“We give great thought to who is invited to speak, but the CPAC platform is not an endorsement of everything a speaker says or does,” Schlapp said. “We continue to believe that CPAC is a constructive forum for controversies and disagreements among conservatives, however there is no disagreement among our attendees on the evils of sexual abuse of children.”
Yiannopoulos responded to the controversy on Monday on social media–in two separate statements—contending that some of the videos were “edited deceptively,” and asserting that he does not condone pedophilia as he was abused himself as a child. However, he said that he is “partly to blame” for “sloppy phrasing” during the interviews.
“My own experiences as a victim led me to believe I could say anything I wanted to on this subject, no matter how outrageous. But I understand that my usual blend of British sarcasm, provocation and gallows humor might have come across as flippancy, a lack of care for other victims or, worse, ‘advocacy.’ I deeply regret that,” Yiannopoulos wrote.
“As to some of the specific claims being made, sometimes things tumble out of your mouth on these long, late-night live-streams, when everyone is spit-balling, that are incompletely expressed or not what you intended,” he added.
Yiannopoulos acknowledged the statements, but said that they were taken wrongly.
“I *did* joke about giving [explicit sexual term] as a result of clerical sexual abuse committed against me when I was a teen. If I choose to deal in an edgy way on an internet livestream with a crime I was the victim of that’s my prerogative,” Yiannopoulos said. “It’s no different to gallows humor from AIDS sufferers.”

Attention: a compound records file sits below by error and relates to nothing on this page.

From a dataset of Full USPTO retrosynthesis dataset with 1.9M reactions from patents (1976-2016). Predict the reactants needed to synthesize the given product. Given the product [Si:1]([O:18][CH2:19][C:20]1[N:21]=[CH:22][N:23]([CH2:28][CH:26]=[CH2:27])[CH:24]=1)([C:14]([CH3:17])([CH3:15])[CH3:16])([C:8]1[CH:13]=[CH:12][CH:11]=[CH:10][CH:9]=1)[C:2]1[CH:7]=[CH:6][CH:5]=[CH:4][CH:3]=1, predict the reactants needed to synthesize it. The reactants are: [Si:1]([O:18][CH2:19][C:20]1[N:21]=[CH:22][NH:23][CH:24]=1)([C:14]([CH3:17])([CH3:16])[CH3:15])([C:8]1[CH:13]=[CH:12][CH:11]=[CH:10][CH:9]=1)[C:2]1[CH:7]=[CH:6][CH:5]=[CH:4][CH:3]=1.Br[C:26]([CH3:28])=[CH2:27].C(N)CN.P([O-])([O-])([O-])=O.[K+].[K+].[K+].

“I did say that there are relationships between younger men and older men that can help a young gay man escape from a lack of support or understanding at home. That’s perfectly true and every gay man knows it. But I was not talking about anything illegal and I was not referring to pre-pubescent boys,” he added.
Yiannopoulos said he could have worded things differently, but held to his belief that some of his statements were taken out of context.
“I shouldn’t have used the word ‘boy’—which gay men often do to describe young men of consenting age—instead of ‘young man.’ That was an error,” he stated. “I am certainly guilty of imprecise language, which I regret.”
“I do not advocate for illegal behavior. I explicitly say on the tapes that I think the current age of consent is ‘about right,’ Yiannopoulos outlined.
He pointed to other footage in the video in which he stated, “I think the law is probably about right. It’s probably roughly the right age. I think it’s probably about okay. But there are certainly people who are capable of giving consent at a younger age. I certainly consider myself to be one of them, people who were sexually active younger. I think it particularly happens in the gay world, by the way.”
“Anyone who suggests I turn a blind eye to illegal activity or to the abuse of minors is unequivocally wrong,” Yiannopoulos contended. “I am implacably opposed to the normalization of pedophilia and I will continue to report and speak accordingly.”
Simon & Schuster has also now canceled the publication of Yiannopoulos upcoming autobiography “Dangerous.”